What is a Grow House?
A grow house is a dwelling that has been converted from a residential unit to one where drugs are cultivated (typically marijuana). Homes in quiet neighbourhoods with unfinished basements make for the ideal grow house.
In order for the operation to thrive, there must be ideal “greenhouse conditions”. Typically, the electrical system is modified to power the hydroponic system. Often, electricity is obtained by tapping into the electrical service before it enters the meter. Power is brought into the home through a hole in the foundation. Additional circuits are used and these are seldom installed according to the building code. This can create a hazardous setting for a potential new homeowner but improvements can be made to ensure a safe environment. Holes that have cut into the foundation can be repaired, but if not done properly, water leakage can be an issue.
The heat generated by the hydroponic system can cause humidity levels to be excessive. This is unhealthy and can produce mildew, mold and rot in the home. Alterations can be made to the home to help vent the excessive humidity. If structural changes are made, such as cutting floor and ceiling joists, the structural integrity of the home may be adversely affected. Often, high humidity levels are visible in the attic, where most of the air is trapped. Dark spots that surface in the attic can be a good indication of high humidity levels.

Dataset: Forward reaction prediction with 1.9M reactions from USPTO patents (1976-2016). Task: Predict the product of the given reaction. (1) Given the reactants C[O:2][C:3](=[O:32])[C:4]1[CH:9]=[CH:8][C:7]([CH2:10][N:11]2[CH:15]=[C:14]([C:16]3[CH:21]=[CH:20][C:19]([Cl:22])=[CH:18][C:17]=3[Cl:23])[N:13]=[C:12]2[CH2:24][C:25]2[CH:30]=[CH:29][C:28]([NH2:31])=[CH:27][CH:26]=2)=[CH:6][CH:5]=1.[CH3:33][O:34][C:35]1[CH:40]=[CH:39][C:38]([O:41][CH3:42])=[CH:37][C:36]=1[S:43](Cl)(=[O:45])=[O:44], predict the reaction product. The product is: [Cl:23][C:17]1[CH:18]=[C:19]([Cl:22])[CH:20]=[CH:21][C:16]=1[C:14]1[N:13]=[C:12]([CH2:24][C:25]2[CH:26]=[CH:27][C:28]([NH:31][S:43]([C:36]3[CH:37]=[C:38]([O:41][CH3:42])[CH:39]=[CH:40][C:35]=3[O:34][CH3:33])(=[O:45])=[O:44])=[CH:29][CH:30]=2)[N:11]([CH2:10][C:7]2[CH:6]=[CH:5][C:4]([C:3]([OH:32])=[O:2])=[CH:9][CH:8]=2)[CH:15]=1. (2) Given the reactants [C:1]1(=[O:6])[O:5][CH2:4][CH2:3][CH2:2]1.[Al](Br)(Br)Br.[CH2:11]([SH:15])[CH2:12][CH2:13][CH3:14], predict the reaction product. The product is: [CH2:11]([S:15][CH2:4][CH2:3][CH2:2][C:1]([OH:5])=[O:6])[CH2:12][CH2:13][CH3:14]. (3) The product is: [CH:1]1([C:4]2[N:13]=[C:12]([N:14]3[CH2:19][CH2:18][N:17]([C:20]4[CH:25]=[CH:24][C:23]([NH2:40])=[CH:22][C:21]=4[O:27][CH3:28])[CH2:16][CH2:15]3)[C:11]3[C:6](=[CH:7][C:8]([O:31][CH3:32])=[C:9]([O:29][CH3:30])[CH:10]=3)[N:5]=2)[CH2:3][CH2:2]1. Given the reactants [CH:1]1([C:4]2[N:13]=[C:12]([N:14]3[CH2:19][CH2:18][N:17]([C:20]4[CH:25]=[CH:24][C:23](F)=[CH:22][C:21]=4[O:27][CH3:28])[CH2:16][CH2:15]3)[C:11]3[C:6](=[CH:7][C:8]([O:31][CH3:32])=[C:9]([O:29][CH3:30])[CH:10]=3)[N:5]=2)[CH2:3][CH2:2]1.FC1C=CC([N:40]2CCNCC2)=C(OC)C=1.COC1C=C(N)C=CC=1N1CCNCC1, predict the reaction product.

Mold is not always detected easily. It can be both visible and distinct and other times not very obvious. There may be visible surface mold, however, much of it can be concealed behind the walls. A home inspector will try to assess the damages caused by the grow house. It often can be tricky due to the fact that mold may not be visible.
The positive news is that many of these grow houses have been in operation for less than one year, and in that time period, structural damage typically is minimal because there wasn’t enough time for the mold to thrive.
Some clues that a home has been used to grow marijuana include newly painted concrete floors in the basement, walls being painted white to reflect light and multiple splices in the plumbing system to accommodate the crop.
Today, as Realtors, it is highly recommended that a clause be inserted whereby the seller warrants the property has not been used as a grow house to the best of their knowledge and belief. Both lenders and insurance companies have concerns about grow houses and consequently obtaining a mortgage and insurance has become more difficult.
If you are considering buying a former grow house, you are advised to do your due diligence and ensure the structural and other issues discussed in this article have not significantly damaged the home. You can then rest easy knowing that with a little tender loving care your new home can be restored to a good state of repair.